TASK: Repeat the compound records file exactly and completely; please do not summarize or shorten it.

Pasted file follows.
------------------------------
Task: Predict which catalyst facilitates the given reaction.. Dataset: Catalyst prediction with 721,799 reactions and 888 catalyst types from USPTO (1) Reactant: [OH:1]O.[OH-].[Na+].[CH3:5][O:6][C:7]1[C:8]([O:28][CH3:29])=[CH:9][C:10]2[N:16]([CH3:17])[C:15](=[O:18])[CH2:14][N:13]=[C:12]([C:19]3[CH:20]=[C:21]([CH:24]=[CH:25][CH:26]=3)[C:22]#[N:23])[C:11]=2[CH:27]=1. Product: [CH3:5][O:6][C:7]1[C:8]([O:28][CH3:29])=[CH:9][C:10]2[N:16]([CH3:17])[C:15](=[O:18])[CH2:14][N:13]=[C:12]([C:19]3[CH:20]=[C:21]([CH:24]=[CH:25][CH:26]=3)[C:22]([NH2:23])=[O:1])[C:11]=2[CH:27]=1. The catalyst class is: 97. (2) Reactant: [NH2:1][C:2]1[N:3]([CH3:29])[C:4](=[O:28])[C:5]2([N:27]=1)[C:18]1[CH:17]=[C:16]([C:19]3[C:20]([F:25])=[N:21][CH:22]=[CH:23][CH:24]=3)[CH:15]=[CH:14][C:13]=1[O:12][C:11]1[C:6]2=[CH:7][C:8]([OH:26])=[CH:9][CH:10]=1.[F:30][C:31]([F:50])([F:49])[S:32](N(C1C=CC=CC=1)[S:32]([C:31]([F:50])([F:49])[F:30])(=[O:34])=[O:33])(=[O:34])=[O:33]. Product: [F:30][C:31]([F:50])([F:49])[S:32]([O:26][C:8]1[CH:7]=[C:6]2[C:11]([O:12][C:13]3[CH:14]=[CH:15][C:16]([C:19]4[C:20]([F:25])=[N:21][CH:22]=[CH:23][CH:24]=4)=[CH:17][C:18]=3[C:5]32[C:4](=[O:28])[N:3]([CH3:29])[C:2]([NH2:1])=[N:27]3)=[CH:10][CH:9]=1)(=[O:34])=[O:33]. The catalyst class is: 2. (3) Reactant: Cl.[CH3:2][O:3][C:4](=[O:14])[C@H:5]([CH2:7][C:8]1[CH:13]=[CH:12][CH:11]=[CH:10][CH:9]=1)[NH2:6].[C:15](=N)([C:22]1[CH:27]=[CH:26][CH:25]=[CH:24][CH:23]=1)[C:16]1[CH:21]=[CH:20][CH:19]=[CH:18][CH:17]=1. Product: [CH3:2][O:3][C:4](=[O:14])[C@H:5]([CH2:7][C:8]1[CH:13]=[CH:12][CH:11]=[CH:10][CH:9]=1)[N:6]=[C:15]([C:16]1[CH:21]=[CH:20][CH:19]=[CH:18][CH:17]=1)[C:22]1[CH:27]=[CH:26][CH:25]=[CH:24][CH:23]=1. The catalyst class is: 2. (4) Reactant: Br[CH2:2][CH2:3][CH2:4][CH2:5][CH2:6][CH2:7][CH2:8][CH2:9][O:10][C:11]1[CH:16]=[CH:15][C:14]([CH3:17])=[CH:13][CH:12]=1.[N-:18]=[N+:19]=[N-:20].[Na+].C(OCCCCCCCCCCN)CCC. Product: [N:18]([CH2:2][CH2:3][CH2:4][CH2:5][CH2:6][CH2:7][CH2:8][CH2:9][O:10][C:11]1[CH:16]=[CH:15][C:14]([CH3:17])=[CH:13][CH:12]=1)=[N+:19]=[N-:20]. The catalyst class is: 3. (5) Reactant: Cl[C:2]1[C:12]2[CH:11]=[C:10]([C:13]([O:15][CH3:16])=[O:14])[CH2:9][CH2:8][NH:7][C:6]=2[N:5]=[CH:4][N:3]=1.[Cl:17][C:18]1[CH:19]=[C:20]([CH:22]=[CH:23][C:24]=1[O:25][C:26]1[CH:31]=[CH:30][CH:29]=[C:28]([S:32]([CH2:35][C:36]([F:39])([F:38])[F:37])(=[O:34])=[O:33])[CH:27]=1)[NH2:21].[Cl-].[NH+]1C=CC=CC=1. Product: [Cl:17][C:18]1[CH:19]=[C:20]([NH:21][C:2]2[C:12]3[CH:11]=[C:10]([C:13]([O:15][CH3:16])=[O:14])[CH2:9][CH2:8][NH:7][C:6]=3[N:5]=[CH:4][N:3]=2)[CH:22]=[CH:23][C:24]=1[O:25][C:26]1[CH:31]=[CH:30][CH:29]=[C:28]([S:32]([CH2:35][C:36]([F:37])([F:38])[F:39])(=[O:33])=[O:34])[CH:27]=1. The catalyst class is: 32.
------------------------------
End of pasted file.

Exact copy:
Task: Predict which catalyst facilitates the given reaction.. Dataset: Catalyst prediction with 721,799 reactions and 888 catalyst types from USPTO (1) Reactant: [OH:1]O.[OH-].[Na+].[CH3:5][O:6][C:7]1[C:8]([O:28][CH3:29])=[CH:9][C:10]2[N:16]([CH3:17])[C:15](=[O:18])[CH2:14][N:13]=[C:12]([C:19]3[CH:20]=[C:21]([CH:24]=[CH:25][CH:26]=3)[C:22]#[N:23])[C:11]=2[CH:27]=1. Product: [CH3:5][O:6][C:7]1[C:8]([O:28][CH3:29])=[CH:9][C:10]2[N:16]([CH3:17])[C:15](=[O:18])[CH2:14][N:13]=[C:12]([C:19]3[CH:20]=[C:21]([CH:24]=[CH:25][CH:26]=3)[C:22]([NH2:23])=[O:1])[C:11]=2[CH:27]=1. The catalyst class is: 97. (2) Reactant: [NH2:1][C:2]1[N:3]([CH3:29])[C:4](=[O:28])[C:5]2([N:27]=1)[C:18]1[CH:17]=[C:16]([C:19]3[C:20]([F:25])=[N:21][CH:22]=[CH:23][CH:24]=3)[CH:15]=[CH:14][C:13]=1[O:12][C:11]1[C:6]2=[CH:7][C:8]([OH:26])=[CH:9][CH:10]=1.[F:30][C:31]([F:50])([F:49])[S:32](N(C1C=CC=CC=1)[S:32]([C:31]([F:50])([F:49])[F:30])(=[O:34])=[O:33])(=[O:34])=[O:33]. Product: [F:30][C:31]([F:50])([F:49])[S:32]([O:26][C:8]1[CH:7]=[C:6]2[C:11]([O:12][C:13]3[CH:14]=[CH:15][C:16]([C:19]4[C:20]([F:25])=[N:21][CH:22]=[CH:23][CH:24]=4)=[CH:17][C:18]=3[C:5]32[C:4](=[O:28])[N:3]([CH3:29])[C:2]([NH2:1])=[N:27]3)=[CH:10][CH:9]=1)(=[O:34])=[O:33]. The catalyst class is: 2. (3) Reactant: Cl.[CH3:2][O:3][C:4](=[O:14])[C@H:5]([CH2:7][C:8]1[CH:13]=[CH:12][CH:11]=[CH:10][CH:9]=1)[NH2:6].[C:15](=N)([C:22]1[CH:27]=[CH:26][CH:25]=[CH:24][CH:23]=1)[C:16]1[CH:21]=[CH:20][CH:19]=[CH:18][CH:17]=1. Product: [CH3:2][O:3][C:4](=[O:14])[C@H:5]([CH2:7][C:8]1[CH:13]=[CH:12][CH:11]=[CH:10][CH:9]=1)[N:6]=[C:15]([C:16]1[CH:21]=[CH:20][CH:19]=[CH:18][CH:17]=1)[C:22]1[CH:27]=[CH:26][CH:25]=[CH:24][CH:23]=1. The catalyst class is: 2. (4) Reactant: Br[CH2:2][CH2:3][CH2:4][CH2:5][CH2:6][CH2:7][CH2:8][CH2:9][O:10][C:11]1[CH:16]=[CH:15][C:14]([CH3:17])=[CH:13][CH:12]=1.[N-:18]=[N+:19]=[N-:20].[Na+].C(OCCCCCCCCCCN)CCC. Product: [N:18]([CH2:2][CH2:3][CH2:4][CH2:5][CH2:6][CH2:7][CH2:8][CH2:9][O:10][C:11]1[CH:16]=[CH:15][C:14]([CH3:17])=[CH:13][CH:12]=1)=[N+:19]=[N-:20]. The catalyst class is: 3. (5) Reactant: Cl[C:2]1[C:12]2[CH:11]=[C:10]([C:13]([O:15][CH3:16])=[O:14])[CH2:9][CH2:8][NH:7][C:6]=2[N:5]=[CH:4][N:3]=1.[Cl:17][C:18]1[CH:19]=[C:20]([CH:22]=[CH:23][C:24]=1[O:25][C:26]1[CH:31]=[CH:30][CH:29]=[C:28]([S:32]([CH2:35][C:36]([F:39])([F:38])[F:37])(=[O:34])=[O:33])[CH:27]=1)[NH2:21].[Cl-].[NH+]1C=CC=CC=1. Product: [Cl:17][C:18]1[CH:19]=[C:20]([NH:21][C:2]2[C:12]3[CH:11]=[C:10]([C:13]([O:15][CH3:16])=[O:14])[CH2:9][CH2:8][NH:7][C:6]=3[N:5]=[CH:4][N:3]=2)[CH:22]=[CH:23][C:24]=1[O:25][C:26]1[CH:31]=[CH:30][CH:29]=[C:28]([S:32]([CH2:35][C:36]([F:37])([F:38])[F:39])(=[O:33])=[O:34])[CH:27]=1. The catalyst class is: 32.